Looking back over the last few months, we were initially told there was insufficient evidence of their effectiveness for facemasks to be made mandatory, while we were asked to maintain a two-metre social distance. Bars, restaurants and shops invested in the necessary stickers, signs and tape and mapped out the safe distances on the floors of their premises.
Now, only a few months later, facemasks are now mandatory in a number of public spaces – a list which has been expanded only this weekend – while the safe social distance has been reduced to ‘one metre plus’, where one metre is safe if other measures are taken to ensure safety.
Clearly the pandemic presents a challenging situation for those responsible for maintaining public safety, and changes in policy reflect a better understanding of how the virus works. But the moral of the story for organisations is that flexibility is key. As they reopen their premises to workers and customers, they should focus on solutions that are adaptable. Just like those now redundant stickers encouraging people to remain two metres apart, no-one should be investing in technology that might become obsolete in a couple of months.
At Reliance High-Tech, we are laser focused on listening to customer needs and designing for now and the future, not just providing a quick fix for a quick buck.
The situation is so challenging that it often appears overwhelming. Airbridges are being removed just as soon as they are introduced, and some returning from their summer holidays will have to quarantine themselves on their return for 14 days. There is a growing debate over whether pubs, reopened only recently, should close when schools reopen. Localised lockdowns have been implemented across parts of the North West of England. Just keeping on top of the rules is mind-boggling.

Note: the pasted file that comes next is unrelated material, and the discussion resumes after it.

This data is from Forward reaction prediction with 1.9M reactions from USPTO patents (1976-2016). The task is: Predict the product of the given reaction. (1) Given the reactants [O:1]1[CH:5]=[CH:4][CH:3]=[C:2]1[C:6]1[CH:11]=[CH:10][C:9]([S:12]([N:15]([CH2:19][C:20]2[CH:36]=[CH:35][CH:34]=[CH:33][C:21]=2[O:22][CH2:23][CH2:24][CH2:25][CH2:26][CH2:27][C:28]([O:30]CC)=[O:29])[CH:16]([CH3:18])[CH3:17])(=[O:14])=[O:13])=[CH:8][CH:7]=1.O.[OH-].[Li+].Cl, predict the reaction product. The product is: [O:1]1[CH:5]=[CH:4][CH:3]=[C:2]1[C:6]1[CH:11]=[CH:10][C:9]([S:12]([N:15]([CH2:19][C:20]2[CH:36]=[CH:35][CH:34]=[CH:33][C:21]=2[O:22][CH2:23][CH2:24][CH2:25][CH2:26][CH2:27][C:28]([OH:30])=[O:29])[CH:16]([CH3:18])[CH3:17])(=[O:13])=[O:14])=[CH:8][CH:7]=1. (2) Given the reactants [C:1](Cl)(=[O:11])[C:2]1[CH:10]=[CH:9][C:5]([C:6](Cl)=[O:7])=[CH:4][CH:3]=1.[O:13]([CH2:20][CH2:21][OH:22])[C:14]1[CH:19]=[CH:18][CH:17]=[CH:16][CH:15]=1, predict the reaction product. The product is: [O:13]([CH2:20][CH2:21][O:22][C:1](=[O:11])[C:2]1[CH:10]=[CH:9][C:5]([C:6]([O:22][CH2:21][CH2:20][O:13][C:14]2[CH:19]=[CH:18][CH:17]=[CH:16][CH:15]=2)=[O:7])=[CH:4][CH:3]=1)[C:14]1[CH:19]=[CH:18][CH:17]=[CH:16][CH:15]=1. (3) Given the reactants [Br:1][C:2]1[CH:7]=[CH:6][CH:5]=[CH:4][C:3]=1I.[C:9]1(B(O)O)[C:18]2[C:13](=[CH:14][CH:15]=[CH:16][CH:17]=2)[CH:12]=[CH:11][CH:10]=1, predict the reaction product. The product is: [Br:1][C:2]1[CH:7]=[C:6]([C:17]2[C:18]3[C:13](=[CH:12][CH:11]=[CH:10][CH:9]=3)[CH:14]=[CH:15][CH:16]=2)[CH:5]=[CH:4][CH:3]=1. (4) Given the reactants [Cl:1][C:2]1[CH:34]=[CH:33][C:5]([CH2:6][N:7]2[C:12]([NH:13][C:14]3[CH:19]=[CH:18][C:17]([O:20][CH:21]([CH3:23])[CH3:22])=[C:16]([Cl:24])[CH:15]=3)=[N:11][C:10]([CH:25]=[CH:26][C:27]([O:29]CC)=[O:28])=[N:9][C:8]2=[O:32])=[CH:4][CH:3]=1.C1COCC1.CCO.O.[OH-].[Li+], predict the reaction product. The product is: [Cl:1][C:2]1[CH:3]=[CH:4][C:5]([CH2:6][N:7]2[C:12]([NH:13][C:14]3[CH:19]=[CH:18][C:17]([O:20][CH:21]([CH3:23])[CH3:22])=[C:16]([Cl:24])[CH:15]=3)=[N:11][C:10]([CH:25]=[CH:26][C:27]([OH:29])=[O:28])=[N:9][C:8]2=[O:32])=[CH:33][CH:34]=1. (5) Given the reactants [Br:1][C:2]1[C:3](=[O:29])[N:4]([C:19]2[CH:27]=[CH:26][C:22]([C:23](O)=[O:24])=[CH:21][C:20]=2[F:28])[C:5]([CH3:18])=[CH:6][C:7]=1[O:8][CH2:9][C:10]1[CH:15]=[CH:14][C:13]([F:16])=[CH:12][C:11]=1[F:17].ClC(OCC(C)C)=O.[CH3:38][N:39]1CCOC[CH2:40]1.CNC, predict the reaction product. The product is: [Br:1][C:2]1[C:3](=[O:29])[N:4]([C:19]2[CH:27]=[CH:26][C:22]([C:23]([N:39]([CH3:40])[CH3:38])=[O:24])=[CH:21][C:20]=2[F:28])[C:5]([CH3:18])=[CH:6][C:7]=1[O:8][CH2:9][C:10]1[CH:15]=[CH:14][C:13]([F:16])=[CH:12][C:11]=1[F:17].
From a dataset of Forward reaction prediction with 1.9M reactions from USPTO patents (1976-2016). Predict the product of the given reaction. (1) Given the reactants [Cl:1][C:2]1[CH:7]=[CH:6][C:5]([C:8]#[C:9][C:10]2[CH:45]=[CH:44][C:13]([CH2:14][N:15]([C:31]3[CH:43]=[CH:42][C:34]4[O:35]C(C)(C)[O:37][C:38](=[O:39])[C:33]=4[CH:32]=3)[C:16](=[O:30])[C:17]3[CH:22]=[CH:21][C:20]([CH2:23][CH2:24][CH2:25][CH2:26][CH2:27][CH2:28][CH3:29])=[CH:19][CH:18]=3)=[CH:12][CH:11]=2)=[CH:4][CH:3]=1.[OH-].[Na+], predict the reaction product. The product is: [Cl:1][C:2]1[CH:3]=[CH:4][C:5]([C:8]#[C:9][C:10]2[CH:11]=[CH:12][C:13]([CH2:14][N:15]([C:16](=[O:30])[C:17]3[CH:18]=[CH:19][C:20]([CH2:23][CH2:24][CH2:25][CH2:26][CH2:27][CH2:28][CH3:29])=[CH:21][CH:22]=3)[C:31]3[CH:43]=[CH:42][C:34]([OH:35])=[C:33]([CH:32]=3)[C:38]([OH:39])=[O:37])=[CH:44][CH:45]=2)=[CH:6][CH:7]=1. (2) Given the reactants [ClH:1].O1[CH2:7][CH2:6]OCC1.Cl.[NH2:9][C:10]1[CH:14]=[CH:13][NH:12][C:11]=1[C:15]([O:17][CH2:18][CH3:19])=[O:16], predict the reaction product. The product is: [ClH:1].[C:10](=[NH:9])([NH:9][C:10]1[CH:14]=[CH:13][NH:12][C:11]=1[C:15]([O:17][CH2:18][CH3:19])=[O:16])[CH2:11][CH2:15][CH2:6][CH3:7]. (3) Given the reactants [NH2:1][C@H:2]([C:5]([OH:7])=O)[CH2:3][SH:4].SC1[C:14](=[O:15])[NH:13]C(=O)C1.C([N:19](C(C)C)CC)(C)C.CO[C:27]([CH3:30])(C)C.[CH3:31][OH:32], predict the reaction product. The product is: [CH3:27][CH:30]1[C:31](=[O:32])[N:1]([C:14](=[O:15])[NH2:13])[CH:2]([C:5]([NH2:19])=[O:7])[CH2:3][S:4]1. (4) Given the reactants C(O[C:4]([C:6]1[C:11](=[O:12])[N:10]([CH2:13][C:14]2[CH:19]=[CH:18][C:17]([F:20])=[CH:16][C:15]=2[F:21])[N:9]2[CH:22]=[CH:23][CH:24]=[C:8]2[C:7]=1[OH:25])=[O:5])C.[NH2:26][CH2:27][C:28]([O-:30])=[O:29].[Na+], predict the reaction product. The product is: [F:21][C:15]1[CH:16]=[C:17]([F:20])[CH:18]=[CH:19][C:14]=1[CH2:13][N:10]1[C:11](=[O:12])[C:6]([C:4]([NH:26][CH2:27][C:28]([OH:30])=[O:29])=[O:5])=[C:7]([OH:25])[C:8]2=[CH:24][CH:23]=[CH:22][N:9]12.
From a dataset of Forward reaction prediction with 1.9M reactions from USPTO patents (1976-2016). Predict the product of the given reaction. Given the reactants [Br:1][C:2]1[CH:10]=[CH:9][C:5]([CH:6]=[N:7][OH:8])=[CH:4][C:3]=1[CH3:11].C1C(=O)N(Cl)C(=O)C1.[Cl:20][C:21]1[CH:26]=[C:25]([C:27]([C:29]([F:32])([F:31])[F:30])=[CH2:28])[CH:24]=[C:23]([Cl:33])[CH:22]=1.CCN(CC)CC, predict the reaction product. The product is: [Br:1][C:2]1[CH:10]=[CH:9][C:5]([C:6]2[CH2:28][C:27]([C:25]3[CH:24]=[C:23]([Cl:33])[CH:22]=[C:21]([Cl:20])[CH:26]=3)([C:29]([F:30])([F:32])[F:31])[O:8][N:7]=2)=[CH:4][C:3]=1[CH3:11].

While the Government is trying to turn the economy back on and reduce the reliance on furlough and other support schemes, there are many workplaces that simply aren’t able to return due to lockdown issues.
If you are a multi-national business, you will need a flexible and agile system to manage reopening that adapts to rapidly changing dynamics and different rules across the country which may affect your offices around the UK in different ways. Having remote connectivity in your security systems will be key, as will remote setup and commissioning. Analytics that can be adapted for specific purposes will be essential.
I fear the reality is we are still a long way from any kind of normality. Beyond designing for flexibility and investing for the long term, what is the solution? Let me know your views on LinkedIn, come and join one of our webinars, or contact us at email@example.com for further information.